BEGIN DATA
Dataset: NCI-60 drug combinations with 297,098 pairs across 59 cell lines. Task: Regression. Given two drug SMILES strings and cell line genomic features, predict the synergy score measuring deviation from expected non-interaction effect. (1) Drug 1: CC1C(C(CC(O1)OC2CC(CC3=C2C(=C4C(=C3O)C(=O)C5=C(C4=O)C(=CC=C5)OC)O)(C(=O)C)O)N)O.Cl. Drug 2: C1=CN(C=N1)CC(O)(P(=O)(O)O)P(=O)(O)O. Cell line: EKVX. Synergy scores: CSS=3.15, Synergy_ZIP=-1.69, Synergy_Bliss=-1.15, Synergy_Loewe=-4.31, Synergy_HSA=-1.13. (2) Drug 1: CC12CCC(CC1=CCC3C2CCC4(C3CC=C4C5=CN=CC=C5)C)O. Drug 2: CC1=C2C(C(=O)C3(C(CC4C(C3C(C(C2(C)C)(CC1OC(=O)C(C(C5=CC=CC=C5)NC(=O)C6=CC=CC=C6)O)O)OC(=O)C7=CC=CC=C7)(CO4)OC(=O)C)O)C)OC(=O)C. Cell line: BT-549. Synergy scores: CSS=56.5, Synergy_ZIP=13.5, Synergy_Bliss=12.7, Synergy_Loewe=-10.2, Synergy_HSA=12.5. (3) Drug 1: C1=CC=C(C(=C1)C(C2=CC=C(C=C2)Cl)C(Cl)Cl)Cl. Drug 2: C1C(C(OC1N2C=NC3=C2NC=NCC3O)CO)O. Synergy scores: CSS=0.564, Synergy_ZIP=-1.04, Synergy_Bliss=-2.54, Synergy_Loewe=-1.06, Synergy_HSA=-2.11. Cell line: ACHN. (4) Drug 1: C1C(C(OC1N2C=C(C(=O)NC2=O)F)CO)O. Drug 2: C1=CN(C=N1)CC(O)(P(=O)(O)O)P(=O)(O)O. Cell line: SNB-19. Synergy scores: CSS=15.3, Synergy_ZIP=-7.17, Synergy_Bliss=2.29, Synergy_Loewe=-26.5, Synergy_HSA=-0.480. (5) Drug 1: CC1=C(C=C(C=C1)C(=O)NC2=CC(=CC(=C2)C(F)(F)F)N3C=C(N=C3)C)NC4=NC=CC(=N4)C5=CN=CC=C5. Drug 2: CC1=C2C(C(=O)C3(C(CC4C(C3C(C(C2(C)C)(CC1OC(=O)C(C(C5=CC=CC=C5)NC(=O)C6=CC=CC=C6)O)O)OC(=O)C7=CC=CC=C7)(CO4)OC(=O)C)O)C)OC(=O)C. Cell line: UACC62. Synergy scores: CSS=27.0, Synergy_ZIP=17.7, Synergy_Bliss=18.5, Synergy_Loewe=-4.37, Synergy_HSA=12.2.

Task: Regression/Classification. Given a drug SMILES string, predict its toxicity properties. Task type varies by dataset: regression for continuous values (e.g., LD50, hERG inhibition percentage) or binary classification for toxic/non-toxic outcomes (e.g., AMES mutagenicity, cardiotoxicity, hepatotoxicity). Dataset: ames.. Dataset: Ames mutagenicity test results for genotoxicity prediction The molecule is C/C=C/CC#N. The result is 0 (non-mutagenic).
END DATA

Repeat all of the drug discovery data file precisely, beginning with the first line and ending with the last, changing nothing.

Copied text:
Dataset: NCI-60 drug combinations with 297,098 pairs across 59 cell lines. Task: Regression. Given two drug SMILES strings and cell line genomic features, predict the synergy score measuring deviation from expected non-interaction effect. (1) Drug 1: CC1C(C(CC(O1)OC2CC(CC3=C2C(=C4C(=C3O)C(=O)C5=C(C4=O)C(=CC=C5)OC)O)(C(=O)C)O)N)O.Cl. Drug 2: C1=CN(C=N1)CC(O)(P(=O)(O)O)P(=O)(O)O. Cell line: EKVX. Synergy scores: CSS=3.15, Synergy_ZIP=-1.69, Synergy_Bliss=-1.15, Synergy_Loewe=-4.31, Synergy_HSA=-1.13. (2) Drug 1: CC12CCC(CC1=CCC3C2CCC4(C3CC=C4C5=CN=CC=C5)C)O. Drug 2: CC1=C2C(C(=O)C3(C(CC4C(C3C(C(C2(C)C)(CC1OC(=O)C(C(C5=CC=CC=C5)NC(=O)C6=CC=CC=C6)O)O)OC(=O)C7=CC=CC=C7)(CO4)OC(=O)C)O)C)OC(=O)C. Cell line: BT-549. Synergy scores: CSS=56.5, Synergy_ZIP=13.5, Synergy_Bliss=12.7, Synergy_Loewe=-10.2, Synergy_HSA=12.5. (3) Drug 1: C1=CC=C(C(=C1)C(C2=CC=C(C=C2)Cl)C(Cl)Cl)Cl. Drug 2: C1C(C(OC1N2C=NC3=C2NC=NCC3O)CO)O. Synergy scores: CSS=0.564, Synergy_ZIP=-1.04, Synergy_Bliss=-2.54, Synergy_Loewe=-1.06, Synergy_HSA=-2.11. Cell line: ACHN. (4) Drug 1: C1C(C(OC1N2C=C(C(=O)NC2=O)F)CO)O. Drug 2: C1=CN(C=N1)CC(O)(P(=O)(O)O)P(=O)(O)O. Cell line: SNB-19. Synergy scores: CSS=15.3, Synergy_ZIP=-7.17, Synergy_Bliss=2.29, Synergy_Loewe=-26.5, Synergy_HSA=-0.480. (5) Drug 1: CC1=C(C=C(C=C1)C(=O)NC2=CC(=CC(=C2)C(F)(F)F)N3C=C(N=C3)C)NC4=NC=CC(=N4)C5=CN=CC=C5. Drug 2: CC1=C2C(C(=O)C3(C(CC4C(C3C(C(C2(C)C)(CC1OC(=O)C(C(C5=CC=CC=C5)NC(=O)C6=CC=CC=C6)O)O)OC(=O)C7=CC=CC=C7)(CO4)OC(=O)C)O)C)OC(=O)C. Cell line: UACC62. Synergy scores: CSS=27.0, Synergy_ZIP=17.7, Synergy_Bliss=18.5, Synergy_Loewe=-4.37, Synergy_HSA=12.2.

Task: Regression/Classification. Given a drug SMILES string, predict its toxicity properties. Task type varies by dataset: regression for continuous values (e.g., LD50, hERG inhibition percentage) or binary classification for toxic/non-toxic outcomes (e.g., AMES mutagenicity, cardiotoxicity, hepatotoxicity). Dataset: ames.. Dataset: Ames mutagenicity test results for genotoxicity prediction The molecule is C/C=C/CC#N. The result is 0 (non-mutagenic).